• Home
  • |
  • Toad&Co Blog
  • |
  • The Best Trail to Tavern Pairings in the San Francisco, Bay Area

The Best Trail to Tavern Pairings in the San Francisco, Bay Area

By rootsratedpartners on April 21st 2016

It’s a formula that many outdoorsy types swear by: Great hike + great beer afterward = really great day. Fortunately for adventurers in the Bay Area, there are about as many choices for excellent trails in San Francisco and beyond as there are watering holes where you can hoist a pint or two afterward. And what better way to pair quintessentially Northern California trail experiences—routes winding through serene redwood forests, along mountainside paths through grassy meadows, and above the mighty Pacific on beachside bluffs—than with a tasty, California-made craft brew? Here are five sure-to-please trail to tavern pairings in San Francisco and the Bay Area.

1. Tomales Point Trail | Lagunitas Brewing Company

Hikers on the Tomales Point Trail. Miguel Viera.

Point Reyes National Seashore, the slender finger of land bordered on the west by the Pacific and the east by Tomales Bay, is a hiker’s paradise. It’s only about an hour north of the city, but the rugged coastline, grasslands, and coastal trees, often shrouded in a mysterious layer of fog, evoke the feeling of being worlds away from the urban hustle. Choose from more than 150 miles of hiking trails, but the 10-mile out-and-back to Tomales Point is a solid option both for its scenery and relative ease. Make it up there on a weekday, and the only company you may have are cows and tule elk, 700-pound beasts that roam freely about the enclosed reserve through which the trail winds (their late-summer rut is an unforgettable experience).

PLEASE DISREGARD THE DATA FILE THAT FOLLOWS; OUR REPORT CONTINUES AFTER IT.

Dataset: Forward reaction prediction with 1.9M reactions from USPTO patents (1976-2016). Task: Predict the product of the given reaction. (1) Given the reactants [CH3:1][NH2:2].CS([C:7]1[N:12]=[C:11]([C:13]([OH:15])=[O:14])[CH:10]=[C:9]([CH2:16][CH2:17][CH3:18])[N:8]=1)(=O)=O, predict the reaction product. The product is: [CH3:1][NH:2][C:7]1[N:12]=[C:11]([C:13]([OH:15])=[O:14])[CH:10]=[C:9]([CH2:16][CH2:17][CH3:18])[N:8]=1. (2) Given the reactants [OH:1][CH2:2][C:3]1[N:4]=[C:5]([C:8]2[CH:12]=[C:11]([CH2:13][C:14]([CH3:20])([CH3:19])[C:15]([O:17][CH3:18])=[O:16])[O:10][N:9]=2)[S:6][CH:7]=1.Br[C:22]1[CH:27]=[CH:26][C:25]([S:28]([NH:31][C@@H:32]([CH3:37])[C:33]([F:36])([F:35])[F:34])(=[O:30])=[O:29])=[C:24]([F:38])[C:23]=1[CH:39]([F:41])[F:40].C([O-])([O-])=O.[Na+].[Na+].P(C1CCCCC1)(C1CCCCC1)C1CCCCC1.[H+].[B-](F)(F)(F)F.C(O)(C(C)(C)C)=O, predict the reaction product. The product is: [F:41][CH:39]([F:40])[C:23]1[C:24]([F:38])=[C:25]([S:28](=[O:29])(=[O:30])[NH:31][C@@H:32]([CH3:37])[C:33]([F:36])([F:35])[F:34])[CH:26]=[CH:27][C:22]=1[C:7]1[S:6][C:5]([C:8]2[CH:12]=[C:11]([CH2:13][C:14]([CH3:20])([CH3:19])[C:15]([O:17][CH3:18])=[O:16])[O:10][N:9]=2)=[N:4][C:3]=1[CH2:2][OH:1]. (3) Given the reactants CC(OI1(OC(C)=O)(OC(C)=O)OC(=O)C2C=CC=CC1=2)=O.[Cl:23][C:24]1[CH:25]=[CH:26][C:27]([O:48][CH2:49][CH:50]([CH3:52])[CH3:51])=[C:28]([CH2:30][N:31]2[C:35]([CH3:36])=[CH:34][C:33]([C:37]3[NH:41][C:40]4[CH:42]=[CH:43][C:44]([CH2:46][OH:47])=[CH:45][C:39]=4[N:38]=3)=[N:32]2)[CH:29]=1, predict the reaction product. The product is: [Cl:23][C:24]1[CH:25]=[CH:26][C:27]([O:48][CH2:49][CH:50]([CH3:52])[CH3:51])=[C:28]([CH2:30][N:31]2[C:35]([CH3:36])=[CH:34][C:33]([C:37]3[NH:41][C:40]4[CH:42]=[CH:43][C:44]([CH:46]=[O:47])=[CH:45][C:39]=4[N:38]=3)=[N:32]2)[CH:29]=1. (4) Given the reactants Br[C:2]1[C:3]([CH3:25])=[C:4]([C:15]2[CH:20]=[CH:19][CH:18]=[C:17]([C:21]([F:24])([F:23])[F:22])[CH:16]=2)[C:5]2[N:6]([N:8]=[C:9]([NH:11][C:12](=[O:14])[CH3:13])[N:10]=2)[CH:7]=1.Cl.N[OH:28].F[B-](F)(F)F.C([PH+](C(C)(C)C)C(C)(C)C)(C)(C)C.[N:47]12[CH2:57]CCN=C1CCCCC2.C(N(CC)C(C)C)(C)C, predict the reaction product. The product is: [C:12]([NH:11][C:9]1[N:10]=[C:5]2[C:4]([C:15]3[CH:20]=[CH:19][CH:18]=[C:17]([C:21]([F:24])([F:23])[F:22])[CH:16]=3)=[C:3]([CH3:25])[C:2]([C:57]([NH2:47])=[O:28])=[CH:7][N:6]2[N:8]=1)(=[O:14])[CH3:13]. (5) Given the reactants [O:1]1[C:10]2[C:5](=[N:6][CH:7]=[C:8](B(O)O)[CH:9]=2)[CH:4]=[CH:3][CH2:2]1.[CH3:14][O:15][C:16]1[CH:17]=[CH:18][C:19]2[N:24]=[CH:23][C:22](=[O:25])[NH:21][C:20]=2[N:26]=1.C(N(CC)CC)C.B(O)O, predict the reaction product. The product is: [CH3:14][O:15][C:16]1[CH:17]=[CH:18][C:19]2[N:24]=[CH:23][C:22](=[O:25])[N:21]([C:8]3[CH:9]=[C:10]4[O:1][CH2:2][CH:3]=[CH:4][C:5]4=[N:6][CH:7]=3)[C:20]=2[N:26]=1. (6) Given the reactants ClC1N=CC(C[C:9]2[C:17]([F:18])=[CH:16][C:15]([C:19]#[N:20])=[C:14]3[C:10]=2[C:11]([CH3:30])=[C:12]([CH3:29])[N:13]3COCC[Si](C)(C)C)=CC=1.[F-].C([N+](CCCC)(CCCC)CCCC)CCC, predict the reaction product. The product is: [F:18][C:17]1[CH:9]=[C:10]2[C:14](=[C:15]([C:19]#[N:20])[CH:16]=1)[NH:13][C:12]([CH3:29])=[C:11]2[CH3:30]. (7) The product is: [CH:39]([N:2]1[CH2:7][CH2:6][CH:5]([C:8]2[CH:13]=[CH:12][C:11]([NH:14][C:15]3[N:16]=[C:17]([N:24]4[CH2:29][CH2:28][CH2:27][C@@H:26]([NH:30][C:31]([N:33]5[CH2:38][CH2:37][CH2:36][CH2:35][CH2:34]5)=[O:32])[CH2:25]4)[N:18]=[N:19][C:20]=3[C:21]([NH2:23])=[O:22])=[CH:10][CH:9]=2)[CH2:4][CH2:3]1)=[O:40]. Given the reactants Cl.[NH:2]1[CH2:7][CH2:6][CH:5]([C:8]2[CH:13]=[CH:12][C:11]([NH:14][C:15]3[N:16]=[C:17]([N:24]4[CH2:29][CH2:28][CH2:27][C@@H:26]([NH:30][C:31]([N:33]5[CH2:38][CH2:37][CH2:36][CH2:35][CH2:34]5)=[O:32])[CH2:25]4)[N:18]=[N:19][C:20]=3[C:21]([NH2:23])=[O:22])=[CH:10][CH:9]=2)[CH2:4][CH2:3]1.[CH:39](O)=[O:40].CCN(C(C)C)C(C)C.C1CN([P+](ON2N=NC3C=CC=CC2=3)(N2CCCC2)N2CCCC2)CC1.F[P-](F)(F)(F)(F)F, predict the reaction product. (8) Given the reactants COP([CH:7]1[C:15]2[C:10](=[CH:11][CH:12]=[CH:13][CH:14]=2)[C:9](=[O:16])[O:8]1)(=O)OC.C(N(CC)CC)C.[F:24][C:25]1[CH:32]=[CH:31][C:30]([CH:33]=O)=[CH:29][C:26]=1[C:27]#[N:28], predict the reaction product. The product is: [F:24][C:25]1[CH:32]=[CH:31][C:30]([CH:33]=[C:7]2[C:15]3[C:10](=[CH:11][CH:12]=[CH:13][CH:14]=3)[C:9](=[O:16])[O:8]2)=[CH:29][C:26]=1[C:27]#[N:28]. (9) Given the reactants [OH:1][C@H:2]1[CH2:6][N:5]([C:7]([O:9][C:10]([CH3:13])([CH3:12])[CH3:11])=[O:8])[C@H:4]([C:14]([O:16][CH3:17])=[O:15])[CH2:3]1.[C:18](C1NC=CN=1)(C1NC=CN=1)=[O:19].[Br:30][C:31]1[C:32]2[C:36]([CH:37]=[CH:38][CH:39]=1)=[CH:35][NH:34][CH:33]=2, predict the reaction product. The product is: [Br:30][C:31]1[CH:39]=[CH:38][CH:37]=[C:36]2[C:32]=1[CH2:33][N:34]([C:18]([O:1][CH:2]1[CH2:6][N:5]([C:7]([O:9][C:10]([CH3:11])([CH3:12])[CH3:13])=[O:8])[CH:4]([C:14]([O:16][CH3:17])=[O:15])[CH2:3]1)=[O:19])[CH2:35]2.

However far you go, you’ll still have earned your pints afterward; head to Petaluma and the Lagunitas Brewing Company, a pioneer in Northern California’s craft brewing scene. Perennial favorites include Little Sumpin’ Sumpin Ale and the aptly named Hop Stoopid, as well as a rotating selection of seasonals. Bonus for hikers: The taproom stays open until 8pm on Saturdays and Sundays, and on weekdays, there’s live music, which promptly starts at 4:20pm each day.

2. Dipsea Trail | Sand Dollar

The Dipsea Trail is one of the most iconic in the Bay Area. RootsRated.

The Dipsea Trail might sound cutesy and quirky, but we guarantee it’s a hardcore hike, with nearly 2,000 feet in total elevation gain and nearly 700 steps to navigate—the latter in just the first mile. Nevertheless, the approximately seven-mile Dipsea is a must-do for any local or visitor, with flowy sections below majestic redwoods, serpentine stretches though mossy green groves, and sweeping views of the Pacific. The good news is that the first half of the hike is roughly all uphill, while the last half is downhill (save for one last grind appropriately named Insult). And when the climbing and descending starts to take its toll, just think of the hundreds of brave souls who run the trail in the Dipsea Race, the oldest trail run in the country.

After emerging from the forest into the hippy enclave of Stinson Beach, head straight for the Sand Dollar, a cozy restaurant that has been serving patrons since 1921. Order up one of the usual suspects (Lagunitas, Scrimshaw) on draft, snag a table on the patio, and toast to doing the Dipsea.

3. Presidio | Final Final

The Presidio boasts 24 miles of trails. Picasaweb/JP.